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Another solution if all your hosts are running Debian (or derivatives) is to use the cron-apt package. But, as suggested per the documentation, a bit of care must be taken. I'm currently using cron-apt on a dozen of servers to perform all the security updates automatically and unattended. To avoid any unwanted upgrades, I only use cron-apt on servers ...


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you can use Fabric. Fabric is a Python (2.5-2.7) library and command-line tool for streamlining the use of SSH for application deployment or systems administration tasks.


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There is also apt pinning, which is useful for configuration management. Consider this example that pins the version of CFEngine in /etc/apt/preferences.d/cfengine. Package: cfengine-community Pin-Priority: 1001 Pin: version 3.6.0-1 https://help.ubuntu.com/community/PinningHowto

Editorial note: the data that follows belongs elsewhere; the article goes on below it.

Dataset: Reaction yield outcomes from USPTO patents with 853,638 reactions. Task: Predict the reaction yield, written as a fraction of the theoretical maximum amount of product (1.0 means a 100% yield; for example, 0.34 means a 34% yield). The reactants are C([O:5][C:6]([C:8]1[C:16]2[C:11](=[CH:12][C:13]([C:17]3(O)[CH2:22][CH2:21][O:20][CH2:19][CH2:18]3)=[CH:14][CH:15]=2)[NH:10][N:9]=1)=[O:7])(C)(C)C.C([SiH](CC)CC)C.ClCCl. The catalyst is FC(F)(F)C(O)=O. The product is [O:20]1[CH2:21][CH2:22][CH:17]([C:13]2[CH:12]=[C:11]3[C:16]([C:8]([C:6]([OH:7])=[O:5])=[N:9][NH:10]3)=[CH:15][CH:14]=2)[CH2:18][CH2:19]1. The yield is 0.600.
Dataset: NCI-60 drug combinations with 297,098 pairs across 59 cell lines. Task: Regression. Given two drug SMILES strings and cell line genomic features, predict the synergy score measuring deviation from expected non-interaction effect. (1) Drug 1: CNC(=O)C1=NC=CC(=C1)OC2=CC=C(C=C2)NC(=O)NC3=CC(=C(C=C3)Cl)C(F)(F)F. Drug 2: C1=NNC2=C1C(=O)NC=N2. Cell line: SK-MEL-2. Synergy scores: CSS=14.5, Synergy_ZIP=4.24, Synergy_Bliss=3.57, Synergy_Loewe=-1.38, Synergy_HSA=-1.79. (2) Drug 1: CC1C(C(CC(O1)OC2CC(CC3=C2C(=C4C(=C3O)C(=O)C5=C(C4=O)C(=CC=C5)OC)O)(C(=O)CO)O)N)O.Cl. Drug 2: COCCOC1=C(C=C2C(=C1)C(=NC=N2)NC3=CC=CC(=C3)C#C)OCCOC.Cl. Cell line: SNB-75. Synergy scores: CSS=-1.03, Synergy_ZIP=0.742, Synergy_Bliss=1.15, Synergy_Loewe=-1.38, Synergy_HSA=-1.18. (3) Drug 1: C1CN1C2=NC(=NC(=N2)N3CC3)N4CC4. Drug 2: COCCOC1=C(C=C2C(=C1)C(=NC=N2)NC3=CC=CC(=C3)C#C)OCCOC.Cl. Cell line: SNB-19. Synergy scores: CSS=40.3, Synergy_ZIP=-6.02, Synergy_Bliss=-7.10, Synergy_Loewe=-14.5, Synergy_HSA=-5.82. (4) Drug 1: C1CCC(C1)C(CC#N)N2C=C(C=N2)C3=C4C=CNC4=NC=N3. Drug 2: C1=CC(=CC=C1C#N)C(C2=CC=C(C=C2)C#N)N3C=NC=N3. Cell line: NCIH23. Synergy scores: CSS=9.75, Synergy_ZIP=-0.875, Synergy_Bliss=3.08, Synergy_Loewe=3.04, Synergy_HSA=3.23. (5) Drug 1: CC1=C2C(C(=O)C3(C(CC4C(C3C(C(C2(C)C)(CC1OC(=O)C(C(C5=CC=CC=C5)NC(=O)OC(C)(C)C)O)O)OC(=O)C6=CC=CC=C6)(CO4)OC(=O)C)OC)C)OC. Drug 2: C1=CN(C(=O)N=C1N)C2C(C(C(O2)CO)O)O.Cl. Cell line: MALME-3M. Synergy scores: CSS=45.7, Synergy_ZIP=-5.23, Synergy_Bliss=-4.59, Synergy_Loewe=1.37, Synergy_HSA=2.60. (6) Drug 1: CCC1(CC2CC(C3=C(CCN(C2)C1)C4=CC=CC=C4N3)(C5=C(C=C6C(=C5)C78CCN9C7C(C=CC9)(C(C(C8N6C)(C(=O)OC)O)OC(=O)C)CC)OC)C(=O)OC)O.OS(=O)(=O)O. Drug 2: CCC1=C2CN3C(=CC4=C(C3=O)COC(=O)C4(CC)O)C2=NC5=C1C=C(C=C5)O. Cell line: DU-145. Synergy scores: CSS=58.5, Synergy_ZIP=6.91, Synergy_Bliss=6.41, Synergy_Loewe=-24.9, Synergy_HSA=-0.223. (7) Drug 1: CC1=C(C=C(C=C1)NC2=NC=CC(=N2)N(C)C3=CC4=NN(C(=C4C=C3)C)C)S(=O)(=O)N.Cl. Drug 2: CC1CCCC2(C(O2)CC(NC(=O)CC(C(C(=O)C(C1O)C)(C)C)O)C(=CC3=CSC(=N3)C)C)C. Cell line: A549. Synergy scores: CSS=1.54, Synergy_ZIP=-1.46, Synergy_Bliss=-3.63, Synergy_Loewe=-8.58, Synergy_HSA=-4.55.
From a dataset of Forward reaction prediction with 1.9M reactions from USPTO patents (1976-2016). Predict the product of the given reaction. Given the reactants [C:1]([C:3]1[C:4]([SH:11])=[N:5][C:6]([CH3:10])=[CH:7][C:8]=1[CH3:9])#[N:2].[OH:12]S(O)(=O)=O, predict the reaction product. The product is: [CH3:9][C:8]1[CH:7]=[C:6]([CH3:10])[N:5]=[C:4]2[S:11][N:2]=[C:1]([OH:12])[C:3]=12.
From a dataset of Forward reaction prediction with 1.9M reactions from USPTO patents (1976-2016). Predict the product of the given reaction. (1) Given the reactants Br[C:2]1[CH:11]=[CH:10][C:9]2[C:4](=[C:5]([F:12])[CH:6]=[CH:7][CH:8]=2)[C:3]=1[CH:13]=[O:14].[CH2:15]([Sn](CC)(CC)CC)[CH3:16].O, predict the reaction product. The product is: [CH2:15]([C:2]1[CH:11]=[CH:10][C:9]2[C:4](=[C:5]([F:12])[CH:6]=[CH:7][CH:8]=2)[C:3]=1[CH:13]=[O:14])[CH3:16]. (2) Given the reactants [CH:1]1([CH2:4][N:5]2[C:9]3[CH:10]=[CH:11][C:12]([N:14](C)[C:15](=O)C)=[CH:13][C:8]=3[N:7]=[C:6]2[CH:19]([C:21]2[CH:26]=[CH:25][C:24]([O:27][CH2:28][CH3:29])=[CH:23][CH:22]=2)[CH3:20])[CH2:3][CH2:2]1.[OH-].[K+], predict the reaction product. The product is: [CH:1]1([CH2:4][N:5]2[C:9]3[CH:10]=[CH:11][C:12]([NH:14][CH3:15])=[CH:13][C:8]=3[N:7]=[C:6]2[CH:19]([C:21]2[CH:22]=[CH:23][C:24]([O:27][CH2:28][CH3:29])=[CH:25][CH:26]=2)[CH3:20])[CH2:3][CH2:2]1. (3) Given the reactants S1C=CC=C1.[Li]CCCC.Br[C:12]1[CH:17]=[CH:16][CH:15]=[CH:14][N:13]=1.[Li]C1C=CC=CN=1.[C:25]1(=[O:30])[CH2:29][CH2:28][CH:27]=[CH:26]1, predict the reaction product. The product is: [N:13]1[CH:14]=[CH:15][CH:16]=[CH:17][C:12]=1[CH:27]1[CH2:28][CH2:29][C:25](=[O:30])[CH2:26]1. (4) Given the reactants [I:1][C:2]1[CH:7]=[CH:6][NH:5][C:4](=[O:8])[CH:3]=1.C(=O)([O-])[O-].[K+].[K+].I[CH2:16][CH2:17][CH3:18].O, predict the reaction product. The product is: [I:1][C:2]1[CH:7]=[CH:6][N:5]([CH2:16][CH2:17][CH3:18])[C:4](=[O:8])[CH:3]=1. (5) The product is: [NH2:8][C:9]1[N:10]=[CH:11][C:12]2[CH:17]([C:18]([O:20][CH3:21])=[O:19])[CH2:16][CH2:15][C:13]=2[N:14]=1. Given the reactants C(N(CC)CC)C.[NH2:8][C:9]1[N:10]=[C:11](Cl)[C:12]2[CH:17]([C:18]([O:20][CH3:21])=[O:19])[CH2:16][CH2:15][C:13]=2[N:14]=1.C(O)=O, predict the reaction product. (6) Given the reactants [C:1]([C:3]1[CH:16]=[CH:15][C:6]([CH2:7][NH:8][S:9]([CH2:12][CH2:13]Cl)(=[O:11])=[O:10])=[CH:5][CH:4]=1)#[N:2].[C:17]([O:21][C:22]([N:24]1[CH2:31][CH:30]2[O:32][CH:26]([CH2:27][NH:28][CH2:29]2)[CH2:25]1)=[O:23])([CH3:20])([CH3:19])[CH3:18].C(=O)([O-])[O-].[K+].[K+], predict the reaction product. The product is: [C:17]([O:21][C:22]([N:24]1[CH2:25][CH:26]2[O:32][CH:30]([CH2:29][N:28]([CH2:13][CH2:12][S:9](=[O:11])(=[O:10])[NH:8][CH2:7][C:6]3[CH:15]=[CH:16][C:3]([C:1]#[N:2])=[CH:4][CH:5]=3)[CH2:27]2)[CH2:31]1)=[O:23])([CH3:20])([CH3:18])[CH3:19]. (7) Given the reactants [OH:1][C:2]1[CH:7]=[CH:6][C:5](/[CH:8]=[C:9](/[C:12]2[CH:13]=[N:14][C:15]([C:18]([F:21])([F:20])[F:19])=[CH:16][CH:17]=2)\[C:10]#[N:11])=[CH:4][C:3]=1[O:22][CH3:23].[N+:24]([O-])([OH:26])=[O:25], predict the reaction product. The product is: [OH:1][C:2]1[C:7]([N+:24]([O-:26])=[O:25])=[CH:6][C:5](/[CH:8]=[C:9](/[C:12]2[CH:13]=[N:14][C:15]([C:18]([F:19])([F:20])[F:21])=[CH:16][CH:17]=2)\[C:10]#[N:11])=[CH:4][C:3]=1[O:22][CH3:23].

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You simply have to hold the desired packages, using your prefered package manager, for example: Using apt to hold: sudo apt-mark hold package_name to remove the holding: sudo apt-mark unhold package_name Using aptitude to hold: sudo aptitude hold package_name to remove the holding: sudo aptitude unhold package_name



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